Here's the basics: our communities are broken into Election Districts (in other places they might be called "precincts") where as many as 1,000 voters may reside. each ED is a compact geography, and people in that ED vote at a specific polling place each primary and election day. In the political organization of the established parties, these EDs are the basic building block of the County Party Committee; each ED generally has two registered party members who get petition signatures every year and serve a two-year term as a "County committee member" from that ED. The term "District Leader" is the unofficial way they are described in everyday language. They are entitled to sit on the County and either the city or town and village Democratic Committees of their residence and participate as a voting member of those committees. Their great power is to vote and endorse or designate candidates for Democratic nominations within those jurisdictions, although the Party Committees also raise and disburse money, hold activities etc and they vote on those matters as well. Once using their power to designate a candidate, the candidate, wih the help of the DL, must collect signatures to qualify for the ballot. That process runs from early June to mid July and is the DL's most expected duty. The individual DL is not required to support the designated candidate but past practice generally encourages one to support that person. Later in the year, the DL is expected, but not legally required, to help in the campaigns: walk with the candidates, do campaign volunteer work, tell others about the nominated Democrats.
Now here's where things differ from community to community. In many towns, villages and small cities, the small number of EDs means a very small group of DLs comprise the local Democratic Committee. In many of these small communities - North Salem, Pound Ridge, Rye city, Pelham - Republicans are dominant. Running as a Democrat is an uphill climb and the DLs are often your only source of support outside of personal friends. In these GOP places, the DLs are not often part of the dominant social mainstream. It is tough to be a democrat in Bronxville or Pelham Manor. It is frankly hilarious to hear DLs described as insiders or political power brokers. In these places the DLs are simply committed volunteers working against the tide to wave the banner of Democratic values in a hostile environment. Before the surge of involvement post-Trump, many DLs labor in anonymity with only personal commitment to drive their efforts.
Now in other places, things are different. In the fewer, larger jurisdictions particularly the cities with strong mayoral government, and Democratic control, the DLs do the same grunt work but within a system where party leadership and city leadership is a substantial thing. But even here, every community is different. In Yonkers and New Rochelle size and population mean Districted City Council seats, unlike the at-large races everywhere else - and those Council Districts in NR and Wards in Yonkers are regional committee structures.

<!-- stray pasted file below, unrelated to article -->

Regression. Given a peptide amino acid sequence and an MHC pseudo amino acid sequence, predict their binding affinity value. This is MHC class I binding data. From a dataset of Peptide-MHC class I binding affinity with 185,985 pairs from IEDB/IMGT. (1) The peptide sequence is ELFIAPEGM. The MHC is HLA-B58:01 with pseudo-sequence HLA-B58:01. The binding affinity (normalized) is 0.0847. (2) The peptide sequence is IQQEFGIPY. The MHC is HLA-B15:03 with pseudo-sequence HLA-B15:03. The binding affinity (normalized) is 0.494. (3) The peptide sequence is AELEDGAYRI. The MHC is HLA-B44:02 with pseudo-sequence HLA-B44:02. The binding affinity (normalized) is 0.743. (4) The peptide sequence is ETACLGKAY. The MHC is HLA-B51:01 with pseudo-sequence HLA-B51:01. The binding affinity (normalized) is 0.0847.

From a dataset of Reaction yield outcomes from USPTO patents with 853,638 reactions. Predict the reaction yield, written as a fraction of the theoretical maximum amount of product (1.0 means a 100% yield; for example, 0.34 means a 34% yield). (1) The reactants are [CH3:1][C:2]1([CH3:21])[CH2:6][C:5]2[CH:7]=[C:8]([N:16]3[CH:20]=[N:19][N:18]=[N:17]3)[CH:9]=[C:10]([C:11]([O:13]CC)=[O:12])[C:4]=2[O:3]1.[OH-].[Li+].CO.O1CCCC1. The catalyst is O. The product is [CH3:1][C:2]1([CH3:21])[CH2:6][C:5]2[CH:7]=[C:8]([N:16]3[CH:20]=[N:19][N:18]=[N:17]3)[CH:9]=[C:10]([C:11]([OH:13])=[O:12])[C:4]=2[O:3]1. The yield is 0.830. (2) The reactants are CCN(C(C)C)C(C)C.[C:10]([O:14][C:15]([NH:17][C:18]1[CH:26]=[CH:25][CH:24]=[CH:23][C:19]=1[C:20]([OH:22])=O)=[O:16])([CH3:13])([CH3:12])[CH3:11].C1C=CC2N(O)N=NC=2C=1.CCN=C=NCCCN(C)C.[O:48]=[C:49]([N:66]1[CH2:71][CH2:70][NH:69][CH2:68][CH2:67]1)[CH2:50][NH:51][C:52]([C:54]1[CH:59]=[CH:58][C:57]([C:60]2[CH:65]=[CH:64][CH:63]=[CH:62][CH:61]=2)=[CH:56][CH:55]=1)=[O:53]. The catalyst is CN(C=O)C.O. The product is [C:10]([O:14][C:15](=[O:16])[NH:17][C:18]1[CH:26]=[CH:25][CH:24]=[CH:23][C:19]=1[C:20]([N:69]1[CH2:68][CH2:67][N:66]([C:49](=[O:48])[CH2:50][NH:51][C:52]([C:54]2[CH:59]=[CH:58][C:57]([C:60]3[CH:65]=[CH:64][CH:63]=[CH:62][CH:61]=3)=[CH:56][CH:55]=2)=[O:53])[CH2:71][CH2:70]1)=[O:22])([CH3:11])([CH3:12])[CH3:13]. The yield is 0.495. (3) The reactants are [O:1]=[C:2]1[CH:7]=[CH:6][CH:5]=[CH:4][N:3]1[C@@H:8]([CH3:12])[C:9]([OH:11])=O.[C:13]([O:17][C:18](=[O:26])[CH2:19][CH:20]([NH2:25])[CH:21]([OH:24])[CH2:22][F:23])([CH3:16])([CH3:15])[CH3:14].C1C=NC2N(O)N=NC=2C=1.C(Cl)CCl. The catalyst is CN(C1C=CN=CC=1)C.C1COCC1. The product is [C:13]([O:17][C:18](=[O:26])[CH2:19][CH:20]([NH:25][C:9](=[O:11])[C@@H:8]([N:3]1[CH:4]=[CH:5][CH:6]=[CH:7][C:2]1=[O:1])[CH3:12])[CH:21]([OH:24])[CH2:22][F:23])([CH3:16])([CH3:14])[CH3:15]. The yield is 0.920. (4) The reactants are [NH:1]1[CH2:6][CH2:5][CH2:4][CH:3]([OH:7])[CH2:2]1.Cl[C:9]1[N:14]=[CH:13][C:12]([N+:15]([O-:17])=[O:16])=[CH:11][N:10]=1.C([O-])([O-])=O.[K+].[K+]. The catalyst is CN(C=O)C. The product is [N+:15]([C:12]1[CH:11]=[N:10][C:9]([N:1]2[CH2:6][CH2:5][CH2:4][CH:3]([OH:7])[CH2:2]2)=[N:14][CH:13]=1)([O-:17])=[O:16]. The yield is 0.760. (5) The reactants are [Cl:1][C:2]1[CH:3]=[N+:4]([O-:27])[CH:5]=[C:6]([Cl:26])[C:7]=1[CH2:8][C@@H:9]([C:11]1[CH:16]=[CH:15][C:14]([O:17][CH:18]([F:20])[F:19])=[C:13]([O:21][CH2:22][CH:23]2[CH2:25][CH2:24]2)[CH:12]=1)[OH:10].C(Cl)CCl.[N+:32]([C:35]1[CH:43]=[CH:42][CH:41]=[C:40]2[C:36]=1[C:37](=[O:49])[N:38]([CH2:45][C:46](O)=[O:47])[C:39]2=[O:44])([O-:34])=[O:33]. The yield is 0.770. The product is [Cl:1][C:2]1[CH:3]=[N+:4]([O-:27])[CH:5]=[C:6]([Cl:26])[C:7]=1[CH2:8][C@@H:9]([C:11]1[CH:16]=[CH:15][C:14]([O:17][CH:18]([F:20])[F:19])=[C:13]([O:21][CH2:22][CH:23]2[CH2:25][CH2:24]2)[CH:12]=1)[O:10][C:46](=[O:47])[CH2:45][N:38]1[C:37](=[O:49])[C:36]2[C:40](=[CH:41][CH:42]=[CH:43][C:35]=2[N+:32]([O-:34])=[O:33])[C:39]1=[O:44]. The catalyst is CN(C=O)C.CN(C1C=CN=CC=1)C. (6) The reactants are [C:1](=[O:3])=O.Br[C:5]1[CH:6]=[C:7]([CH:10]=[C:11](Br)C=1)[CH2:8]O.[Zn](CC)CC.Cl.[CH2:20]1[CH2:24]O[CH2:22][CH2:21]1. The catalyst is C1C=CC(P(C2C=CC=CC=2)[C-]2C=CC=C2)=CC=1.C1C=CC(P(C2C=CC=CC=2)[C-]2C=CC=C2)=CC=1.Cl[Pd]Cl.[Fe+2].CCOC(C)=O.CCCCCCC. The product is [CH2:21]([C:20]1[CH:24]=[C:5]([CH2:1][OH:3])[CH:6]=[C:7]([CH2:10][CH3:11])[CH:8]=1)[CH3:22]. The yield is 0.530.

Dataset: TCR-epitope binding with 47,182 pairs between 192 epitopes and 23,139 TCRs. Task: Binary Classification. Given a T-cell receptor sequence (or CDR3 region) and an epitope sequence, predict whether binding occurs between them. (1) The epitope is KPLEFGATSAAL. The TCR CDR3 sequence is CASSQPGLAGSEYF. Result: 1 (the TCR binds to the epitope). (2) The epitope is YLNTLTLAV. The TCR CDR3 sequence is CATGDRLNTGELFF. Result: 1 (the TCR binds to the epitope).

I've been a DL for a long time, before I was ever elected to anything. I've done the grunt work for others, not only for myself. I know what a good DL has to do and I couldn't have been elected without them. They are not insiders, they are grassroots. I appreciate what they have done, their level of involvement in their communities and schools and civic clubs totally outside of politics. They have been there day after day, and particularly in those dark days when Dems barely had a chance to win anything in Westchester.
They matter a lot to me; as a group I respect them in all of their diversity - old and young and middle aged, black and white and Latino and Asian, in every possible demographic - and as the fundamental building block that stands as the permanent firewall against superior GOP money in every election.
To contact your district leader, fill out the form below
Committed to electing experienced candidates who are dedicated to good government
What does a District Leader do? County Executive George Latimer describes the job here:
1 Elise K. Mottel, Gail Markels
2 Carol Evans, Richard Laster
3 Gerard V. Curran Jr. & Michael Weinberg
4 Kathleen M. Lenihan & Jonathan B. Rosenbloom
5 Jeffrey Kuduk & Lawrence Bahr
6 Lori G. Morton & Jennifer Klein
7 Kent Thomas & Kristen P. Browde
8 Steven P. Goldenberg & Phoebe Thaler
9 Iris Lachaud & Kristin Lore
10 Marie Short & Victoria E. Alzapiedi
11 Randee Glazer & Michael B. Wolfensohn
12 Dawn Greenberg & Beth Sauerhaft
13 Hyman Lubin & Louise W. Lubin
14 Jason Lichtenthal & David Yabloln
15 Craig E. Penn & Susan Meany
16 Jan L. Wells & Jane Silverman